• Sophie Blanc

    I struggled with having home help when we lived in Fiji. I really found that a hard relationship to navigate. And it can go both ways. One lady who was a lovely Christian basically thought that it didn’t matter when she turned up to work or that she did what she was ordered to do by her non-Christian employer but when I asked her kindly to do things she felt she didn’t have to because I was a Christian and wouldn’t get angry. There was massive pressure to continually loan her money or give her her salary in advance on compassionate grounds. Eventually I had to ask her not to come back but by then I was pretty cheesed off. The next home help I had (also Christian) doodled on the rented house’s furniture while she was on the telephone and I believe stole my engagement ring. I didn’t explode but I felt extremely angry and dealt with it as calmly and as kindly as I could but it still leaves me with a nasty taste in my mouth.

    • Totally agree that these can be hard relationships to navigate. In both Pakistan and Egypt I ended up with women who were really my friends. They stayed with me when Cliff traveled and we had amazing relationships. In between those women were others who I didn’t have quite the same relationship with. What you’ve relayed here is a whole other thing of dealing with house hold help when there really has been a violation of trust. Another whole complicated topic….Thanks for your perspective.

  • Marilyn’s Mom

    I struggled so much with having a servant and dealing with this stranger in our home during our early years in Pakistan. And I was not filled with very much cultural humility at that stage. I am so thankful that God in His grace kept us there long enough for me to learn so much from those who served us in our home. There was Taj, a lovely Christian man who came with me to the hills for the summer. I found out he was overcharging on the things he got for me in the bazaar. I was very upset and a few years before I would have confronted him in anger. In my bedroom I took a deep breath, and I prayed. What was going on? Then I wondered, how was he managing his own meals without his wife. He lived in a little room behind our house, and we had given him a small stove. Did he have enough money to buy food for himself? I went out to the kitchen and asked him. I found that he had sent most of his money to his wife. Ralph had told him not to give me any trouble, so he didn’t want tell me. We talked it over and for the rest of the summer he ate out of our food budget. It really didn’t cost that much more, specially since we were feeding teen-aged boys. I had come so close to confronting in anger and here this man who was serving us had the choice of cheating us or going hungry. I was so thankful that the Lord in His grace stopped me before I did damage to our relationship. I wish I could say I never messed up after that. It would not be true, living in Pakistan was a life long learning experience. But I wouldn’t trade those lessons for anything. I could write a book about other servants and my relationships with them,but this is too long already!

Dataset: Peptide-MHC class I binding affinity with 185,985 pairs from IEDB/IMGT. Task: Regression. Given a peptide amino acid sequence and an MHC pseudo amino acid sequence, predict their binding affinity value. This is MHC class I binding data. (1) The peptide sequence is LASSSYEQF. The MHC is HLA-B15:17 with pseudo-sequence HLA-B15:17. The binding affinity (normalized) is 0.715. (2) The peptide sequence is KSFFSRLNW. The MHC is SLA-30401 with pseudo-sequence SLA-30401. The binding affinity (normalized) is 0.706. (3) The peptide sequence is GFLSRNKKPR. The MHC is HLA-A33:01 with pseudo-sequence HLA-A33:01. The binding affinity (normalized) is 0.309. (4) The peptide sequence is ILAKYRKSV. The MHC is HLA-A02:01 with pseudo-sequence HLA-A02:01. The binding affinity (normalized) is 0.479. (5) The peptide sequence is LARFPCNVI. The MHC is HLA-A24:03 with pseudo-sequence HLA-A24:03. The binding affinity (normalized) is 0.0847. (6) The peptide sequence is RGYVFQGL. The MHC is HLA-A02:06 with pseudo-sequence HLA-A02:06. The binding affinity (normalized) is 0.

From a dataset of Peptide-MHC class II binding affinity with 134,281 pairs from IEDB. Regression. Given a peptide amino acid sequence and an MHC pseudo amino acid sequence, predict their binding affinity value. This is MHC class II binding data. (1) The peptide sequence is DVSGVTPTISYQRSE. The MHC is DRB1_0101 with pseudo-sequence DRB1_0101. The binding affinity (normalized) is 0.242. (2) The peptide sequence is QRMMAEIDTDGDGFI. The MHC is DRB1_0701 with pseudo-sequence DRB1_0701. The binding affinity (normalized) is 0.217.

• I don’t think I ever knew this story Mom – what a great illustration of waiting and asking God before confronting or asking. I’m so glad you shared this. Thank you. And about that book – I’d love to hear more of your stories – especially of Mai.

  • Vicki

    Marilyn! What a pleasure to meet up with you here,again, on “A Life Overseas”! What a thought-provoking article-thank you! I love your definition of “cultural humility.” I plan to quote you in a Facebook group page that we use for learning about the Mexican culture. I think most of us North Americans can identify with your story above. Thank you, again!

    • Vicki – this is Vicki from Chicago, right?! You still hold this place in my heart from when I met you while engaged! Thanks for the words on the article. The words hold that necessary encouragement that we continue to be honest about this sort of stuff in order to learn from each other and grow in our ability to communicate across those cross-cultural boundaries.

      • Vicki

        Yes, we met in Chicago many years ago! We have been living in Mexico for twenty years as church planters. I have made a lot of mistakes, but the Mexican people have been very gracious to me. Like you, I have learned that I have to act respectfully even when I don’t feel respectful. I have to say things carefully- especially when I want to speak in a direct manner. I struggle with knowing how to balance my Pennsylvanian egalitarian philosophy with the reality of working in a hierarchical culture. Walking in the Spirit is especially important for strong willed women.

        I appreciate your mom’s story below, too. Great reminder!